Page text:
The rest of this article is only available to active members of Questia

Sign up now for a free, 1-day trial and receive full access to:

  • Questia's entire collection
  • Automatic bibliography creation
  • More helpful research tools like notes, citations, and highlights
  • Ad-free environment

Already a member? Log in now.

Notes for this article

Add a new note
If you are trying to select text to create highlights or citations, remember that you must now click or tap on the first word, and then click or tap on the last word.
One moment ...
Default project is now your active project.
Project items

Items saved from this article

This article has been saved
Highlights (0)
Some of your highlights are legacy items.

Highlights saved before July 30, 2012 will not be displayed on their respective source pages.

You can easily re-create the highlights by opening the book page or article, selecting the text, and clicking “Highlight.”

Citations (0)
Some of your citations are legacy items.

Any citation created before July 30, 2012 will labeled as a “Cited page.” New citations will be saved as cited passages, pages or articles.

We also added the ability to view new citations from your projects or the book or article where you created them.

Notes (0)
Bookmarks (0)

You have no saved items from this article

Project items include:
  • Saved book/article
  • Highlights
  • Quotes/citations
  • Notes
  • Bookmarks
Notes
Cite this article

Cited article

Style
Citations are available only to our active members.
Sign up now to cite pages or passages in MLA, APA and Chicago citation styles.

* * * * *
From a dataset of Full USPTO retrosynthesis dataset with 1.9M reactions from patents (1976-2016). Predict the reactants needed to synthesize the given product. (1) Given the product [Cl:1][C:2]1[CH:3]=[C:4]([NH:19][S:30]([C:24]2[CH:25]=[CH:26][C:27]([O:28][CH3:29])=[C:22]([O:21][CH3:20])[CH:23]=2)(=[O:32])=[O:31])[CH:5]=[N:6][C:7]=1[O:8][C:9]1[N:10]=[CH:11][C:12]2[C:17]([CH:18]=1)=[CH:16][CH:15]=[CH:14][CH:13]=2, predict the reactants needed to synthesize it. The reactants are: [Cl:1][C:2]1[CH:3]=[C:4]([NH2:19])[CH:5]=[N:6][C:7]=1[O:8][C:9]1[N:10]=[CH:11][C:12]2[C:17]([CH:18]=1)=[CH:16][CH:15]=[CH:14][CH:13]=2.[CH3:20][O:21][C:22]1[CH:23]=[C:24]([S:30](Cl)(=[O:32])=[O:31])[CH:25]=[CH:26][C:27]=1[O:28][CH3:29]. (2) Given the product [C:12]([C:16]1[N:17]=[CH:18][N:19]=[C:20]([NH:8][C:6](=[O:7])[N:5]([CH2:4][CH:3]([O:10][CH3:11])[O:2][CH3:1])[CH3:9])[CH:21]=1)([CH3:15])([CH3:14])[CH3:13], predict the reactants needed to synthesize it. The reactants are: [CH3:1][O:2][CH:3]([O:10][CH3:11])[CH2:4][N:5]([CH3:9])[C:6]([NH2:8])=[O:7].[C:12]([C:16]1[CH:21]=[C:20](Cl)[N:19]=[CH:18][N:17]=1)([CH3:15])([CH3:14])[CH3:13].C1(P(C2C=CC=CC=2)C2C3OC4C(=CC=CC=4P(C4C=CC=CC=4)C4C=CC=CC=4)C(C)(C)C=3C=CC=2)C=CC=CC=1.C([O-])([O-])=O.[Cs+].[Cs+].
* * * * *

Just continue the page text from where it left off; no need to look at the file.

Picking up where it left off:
(Einhorn, 1992, p. 25)

(Einhorn 25)

1

1. Lois J. Einhorn, Abraham Lincoln, the Orator: Penetrating the Lincoln Legend (Westport, CT: Greenwood Press, 1992), 25, http://www.questia.com/read/27419298.

Cited article

The Career Commitment of Contingent Employees: Evidence of On-Site Engineers in Semiconductor Industry
Settings

Settings

Typeface
Text size Smaller Larger Reset View mode
Search within

Search within this article

Look up

Look up a word

  • Dictionary
  • Thesaurus
Please submit a word or phrase above.
Print this page

Print this page

Why can't I print more than one page at a time?

Full screen

matching results for page

Cited passage

Style
Citations are available only to our active members.
Sign up now to cite pages or passages in MLA, APA and Chicago citation styles.

"Portraying himself as an honest, ordinary person helped Lincoln identify with his audiences." (Einhorn, 1992, p. 25).

"Portraying himself as an honest, ordinary person helped Lincoln identify with his audiences." (Einhorn 25)

"Portraying himself as an honest, ordinary person helped Lincoln identify with his audiences."1

1. Lois J. Einhorn, Abraham Lincoln, the Orator: Penetrating the Lincoln Legend (Westport, CT: Greenwood Press, 1992), 25, http://www.questia.com/read/27419298.

Cited passage

Welcome to the new Questia Reader

The Questia Reader has been updated to provide you with an even better online reading experience.  It is now 100% Responsive, which means you can read our books and articles on any sized device you wish.  All of your favorite tools like notes, highlights, and citations are still here, but the way you select text has been updated to be easier to use, especially on touchscreen devices.  Here's how:

1. Click or tap the first word you want to select.
2. Click or tap the last word you want to select.

OK, got it!

Thanks for trying Questia!

Please continue trying out our research tools, but please note, full functionality is available only to our active members.

Your work will be lost once you leave this Web page.

For full access in an ad-free environment, sign up now for a FREE, 1-day trial.

Already a member? Log in now.